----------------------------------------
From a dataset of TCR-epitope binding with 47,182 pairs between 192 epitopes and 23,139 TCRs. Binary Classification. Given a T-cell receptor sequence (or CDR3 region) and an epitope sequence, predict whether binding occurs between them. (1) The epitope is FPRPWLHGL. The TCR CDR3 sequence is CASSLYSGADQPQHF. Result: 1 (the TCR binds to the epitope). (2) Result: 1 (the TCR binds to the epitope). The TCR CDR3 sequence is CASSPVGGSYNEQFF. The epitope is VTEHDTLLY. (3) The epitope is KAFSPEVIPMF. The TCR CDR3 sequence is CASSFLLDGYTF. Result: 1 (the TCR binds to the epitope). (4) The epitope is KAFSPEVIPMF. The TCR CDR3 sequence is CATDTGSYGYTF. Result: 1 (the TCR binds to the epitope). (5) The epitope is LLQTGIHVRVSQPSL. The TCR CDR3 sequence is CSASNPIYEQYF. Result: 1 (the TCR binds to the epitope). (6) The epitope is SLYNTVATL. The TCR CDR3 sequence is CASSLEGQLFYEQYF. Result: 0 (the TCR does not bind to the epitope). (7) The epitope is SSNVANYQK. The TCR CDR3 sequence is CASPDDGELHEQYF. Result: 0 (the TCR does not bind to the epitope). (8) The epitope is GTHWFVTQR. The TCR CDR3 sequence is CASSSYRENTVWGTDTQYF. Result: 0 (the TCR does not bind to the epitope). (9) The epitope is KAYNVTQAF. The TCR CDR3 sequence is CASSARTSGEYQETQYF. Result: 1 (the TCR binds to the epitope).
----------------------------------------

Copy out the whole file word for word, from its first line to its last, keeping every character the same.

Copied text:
From a dataset of TCR-epitope binding with 47,182 pairs between 192 epitopes and 23,139 TCRs. Binary Classification. Given a T-cell receptor sequence (or CDR3 region) and an epitope sequence, predict whether binding occurs between them. (1) The epitope is FPRPWLHGL. The TCR CDR3 sequence is CASSLYSGADQPQHF. Result: 1 (the TCR binds to the epitope). (2) Result: 1 (the TCR binds to the epitope). The TCR CDR3 sequence is CASSPVGGSYNEQFF. The epitope is VTEHDTLLY. (3) The epitope is KAFSPEVIPMF. The TCR CDR3 sequence is CASSFLLDGYTF. Result: 1 (the TCR binds to the epitope). (4) The epitope is KAFSPEVIPMF. The TCR CDR3 sequence is CATDTGSYGYTF. Result: 1 (the TCR binds to the epitope). (5) The epitope is LLQTGIHVRVSQPSL. The TCR CDR3 sequence is CSASNPIYEQYF. Result: 1 (the TCR binds to the epitope). (6) The epitope is SLYNTVATL. The TCR CDR3 sequence is CASSLEGQLFYEQYF. Result: 0 (the TCR does not bind to the epitope). (7) The epitope is SSNVANYQK. The TCR CDR3 sequence is CASPDDGELHEQYF. Result: 0 (the TCR does not bind to the epitope). (8) The epitope is GTHWFVTQR. The TCR CDR3 sequence is CASSSYRENTVWGTDTQYF. Result: 0 (the TCR does not bind to the epitope). (9) The epitope is KAYNVTQAF. The TCR CDR3 sequence is CASSARTSGEYQETQYF. Result: 1 (the TCR binds to the epitope).